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Peter Browne 11


Kenneth A. Merchant

WP 1174-80

November 1980







Peter Brownell
Kenneth A. Merchant

WP 1174-80 November 1980


Leadership Behavior, Budgetary Participation
and Performance


During the last two decades, a great deal of behavioral research in
managerial accounting has focused on the question of what constitutes
desirable design features of budgeting systems. The types of criterion
variables employed in studying this basic question have been as broad as
the array of design features studied. The effects of budgetary
participation on performance (Milani, 1975), goal difficulty on goal
commitment (Stedry and Kay, 1966), feedback on attitudes (Cook, 1967) and
acceptability of standards on felt cognitive dissonance (Foran and
DeCoster, 1974) represent just a few configurations of studied variables.

One particular area which has been studied in some depth is on the
effects of varying leadership style in budgetary settings. This area of
research developed out of one of the major conclusions of Argyris' (1952)
seminal work, namely that supervisors tend to employ budgets as means of
expressing their leadership style. Empirical advances along this line of
inquiry have been made possible by the development in the organizational
behavior field of measurement instrumentation for leadership style, most
notably the Leadership Behavior Descriptive Questionnaire (LBDQ) (Stogdill
and Coons, 1957).

While much has been learned from organizational behavior researchers
about the effects of varying leadership styles, the evidence from
accounting research on the question of the impact of leadership style in
budgetary settings has been mixed. This study is aimed, in part, at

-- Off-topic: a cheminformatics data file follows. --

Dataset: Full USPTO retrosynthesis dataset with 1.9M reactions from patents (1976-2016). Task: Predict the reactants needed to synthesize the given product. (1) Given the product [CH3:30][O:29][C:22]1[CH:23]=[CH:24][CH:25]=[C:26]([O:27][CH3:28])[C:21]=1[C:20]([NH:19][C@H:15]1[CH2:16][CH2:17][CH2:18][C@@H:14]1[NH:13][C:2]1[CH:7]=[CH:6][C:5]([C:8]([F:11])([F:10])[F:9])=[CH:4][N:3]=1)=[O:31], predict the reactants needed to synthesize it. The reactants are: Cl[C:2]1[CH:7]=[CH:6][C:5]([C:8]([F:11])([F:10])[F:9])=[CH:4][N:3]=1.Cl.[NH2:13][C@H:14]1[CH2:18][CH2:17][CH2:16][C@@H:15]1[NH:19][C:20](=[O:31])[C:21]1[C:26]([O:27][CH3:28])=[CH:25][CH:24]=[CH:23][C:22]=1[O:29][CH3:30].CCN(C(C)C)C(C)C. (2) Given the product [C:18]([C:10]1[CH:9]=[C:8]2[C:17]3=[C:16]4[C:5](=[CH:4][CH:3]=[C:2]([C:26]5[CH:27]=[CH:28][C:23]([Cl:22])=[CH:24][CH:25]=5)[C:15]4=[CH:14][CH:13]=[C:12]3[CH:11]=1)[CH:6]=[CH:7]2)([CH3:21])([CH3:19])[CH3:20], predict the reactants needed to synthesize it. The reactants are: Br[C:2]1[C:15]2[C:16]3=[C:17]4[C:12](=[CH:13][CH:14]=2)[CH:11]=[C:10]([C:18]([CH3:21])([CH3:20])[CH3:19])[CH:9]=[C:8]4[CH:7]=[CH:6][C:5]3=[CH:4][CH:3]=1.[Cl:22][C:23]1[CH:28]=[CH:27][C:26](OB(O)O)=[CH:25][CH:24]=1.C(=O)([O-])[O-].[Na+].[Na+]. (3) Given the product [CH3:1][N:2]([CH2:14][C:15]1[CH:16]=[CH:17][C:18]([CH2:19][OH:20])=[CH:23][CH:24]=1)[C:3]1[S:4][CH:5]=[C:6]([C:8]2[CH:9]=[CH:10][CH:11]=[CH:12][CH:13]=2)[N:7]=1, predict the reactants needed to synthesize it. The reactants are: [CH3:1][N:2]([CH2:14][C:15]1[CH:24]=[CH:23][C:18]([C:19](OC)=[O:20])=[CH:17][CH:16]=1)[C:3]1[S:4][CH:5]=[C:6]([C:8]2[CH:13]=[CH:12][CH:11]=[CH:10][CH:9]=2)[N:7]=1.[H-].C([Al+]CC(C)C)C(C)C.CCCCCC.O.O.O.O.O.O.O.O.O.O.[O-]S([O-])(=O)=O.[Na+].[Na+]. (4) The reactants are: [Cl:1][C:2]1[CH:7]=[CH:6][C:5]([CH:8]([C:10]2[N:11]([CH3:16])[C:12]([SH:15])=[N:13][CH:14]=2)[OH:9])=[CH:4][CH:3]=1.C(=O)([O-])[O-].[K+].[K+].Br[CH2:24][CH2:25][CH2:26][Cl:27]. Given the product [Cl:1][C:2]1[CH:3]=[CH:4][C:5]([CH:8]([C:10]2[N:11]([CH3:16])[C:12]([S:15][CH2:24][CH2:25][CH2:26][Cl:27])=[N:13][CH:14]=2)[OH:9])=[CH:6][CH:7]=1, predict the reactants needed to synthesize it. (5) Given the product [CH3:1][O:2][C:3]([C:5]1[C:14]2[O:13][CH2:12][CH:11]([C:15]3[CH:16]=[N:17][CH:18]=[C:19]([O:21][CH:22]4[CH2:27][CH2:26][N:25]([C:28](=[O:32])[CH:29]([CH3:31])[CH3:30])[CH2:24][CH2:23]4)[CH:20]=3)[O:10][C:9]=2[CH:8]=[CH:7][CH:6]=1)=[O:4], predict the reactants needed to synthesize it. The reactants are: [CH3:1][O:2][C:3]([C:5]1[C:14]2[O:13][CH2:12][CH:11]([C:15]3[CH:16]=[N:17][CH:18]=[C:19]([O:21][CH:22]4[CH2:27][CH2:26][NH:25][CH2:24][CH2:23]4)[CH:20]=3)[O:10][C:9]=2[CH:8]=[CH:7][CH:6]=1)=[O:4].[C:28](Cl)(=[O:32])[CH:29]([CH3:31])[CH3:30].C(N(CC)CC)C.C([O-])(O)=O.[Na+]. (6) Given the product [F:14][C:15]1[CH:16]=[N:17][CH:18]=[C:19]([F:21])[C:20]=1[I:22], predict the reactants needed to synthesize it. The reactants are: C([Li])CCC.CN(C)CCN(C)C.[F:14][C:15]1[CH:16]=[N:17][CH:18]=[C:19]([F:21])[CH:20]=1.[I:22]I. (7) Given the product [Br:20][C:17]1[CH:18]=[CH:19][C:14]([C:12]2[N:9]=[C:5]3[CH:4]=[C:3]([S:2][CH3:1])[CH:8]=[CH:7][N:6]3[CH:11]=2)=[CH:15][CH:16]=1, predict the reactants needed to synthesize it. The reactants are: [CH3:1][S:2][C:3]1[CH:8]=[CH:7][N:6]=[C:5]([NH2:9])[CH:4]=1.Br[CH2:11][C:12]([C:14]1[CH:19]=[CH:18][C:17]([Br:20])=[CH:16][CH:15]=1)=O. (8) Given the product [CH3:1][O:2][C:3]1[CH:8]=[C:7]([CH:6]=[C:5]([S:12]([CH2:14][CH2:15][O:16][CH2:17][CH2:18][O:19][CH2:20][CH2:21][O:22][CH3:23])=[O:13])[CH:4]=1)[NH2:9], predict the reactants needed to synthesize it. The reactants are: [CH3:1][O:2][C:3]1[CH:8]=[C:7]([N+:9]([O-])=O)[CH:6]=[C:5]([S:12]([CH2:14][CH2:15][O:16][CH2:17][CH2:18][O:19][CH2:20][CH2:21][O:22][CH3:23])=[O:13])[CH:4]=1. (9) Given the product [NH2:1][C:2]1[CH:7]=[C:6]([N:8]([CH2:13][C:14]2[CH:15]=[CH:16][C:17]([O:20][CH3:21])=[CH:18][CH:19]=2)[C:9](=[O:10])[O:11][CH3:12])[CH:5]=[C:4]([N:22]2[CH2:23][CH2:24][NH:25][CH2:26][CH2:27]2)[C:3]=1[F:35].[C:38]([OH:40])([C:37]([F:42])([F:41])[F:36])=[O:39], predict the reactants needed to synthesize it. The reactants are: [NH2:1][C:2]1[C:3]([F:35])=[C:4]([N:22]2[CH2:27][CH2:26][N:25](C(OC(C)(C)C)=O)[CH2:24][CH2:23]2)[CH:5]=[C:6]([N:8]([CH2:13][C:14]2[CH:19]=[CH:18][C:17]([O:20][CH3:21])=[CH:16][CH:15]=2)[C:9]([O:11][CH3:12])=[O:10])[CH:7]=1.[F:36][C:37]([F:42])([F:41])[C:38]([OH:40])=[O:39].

clarifying some of the relationships which have been investigated with
limited success in the past.




An important, early budget-related leadership study was conducted by
Fertakis (1967) and reported on by DeCoster and Fertakis (1968). This
study aimed at investigating the impact on budget-related pressure of two
central dimensions from the LBDQ, consideration and structure initiation.
The results were surprising (at least to the authors) in that they revealed
that both dimensions were significantly and positively related to budget
pressure. It had been hypothesized that only structure initiation would be
so related.

A more recent study by Hopwood (1972, 1974) provided some insight into
DeCoster and Fertakis' result. Hopwood identified different combinations
of the two leadership style dimensions, consideration and structure
initiation, as representing what he called "profit conscious" and "budget
constrained", styles, as he studied the effect of leadership tendencies on
job-related tension. His most interesting result was that unbalanced
styles, that is high on one leadership dimension and low on the other, were
significantly related to the level of job tension. In particular, he
hypothesized that leadership style high on structure and low on
consideration would have a positive effect on job tension.

Although he did not test the question, Hopwood suggested that
leadership balance, via job tension, would probably have adverse effects on
performance. Otley, (1978) extended Hopwood 's work, and provided a test of
this specific question. However his results were contradictory to
Hopwood 's hypothesis, in that higher performance (in terms of budget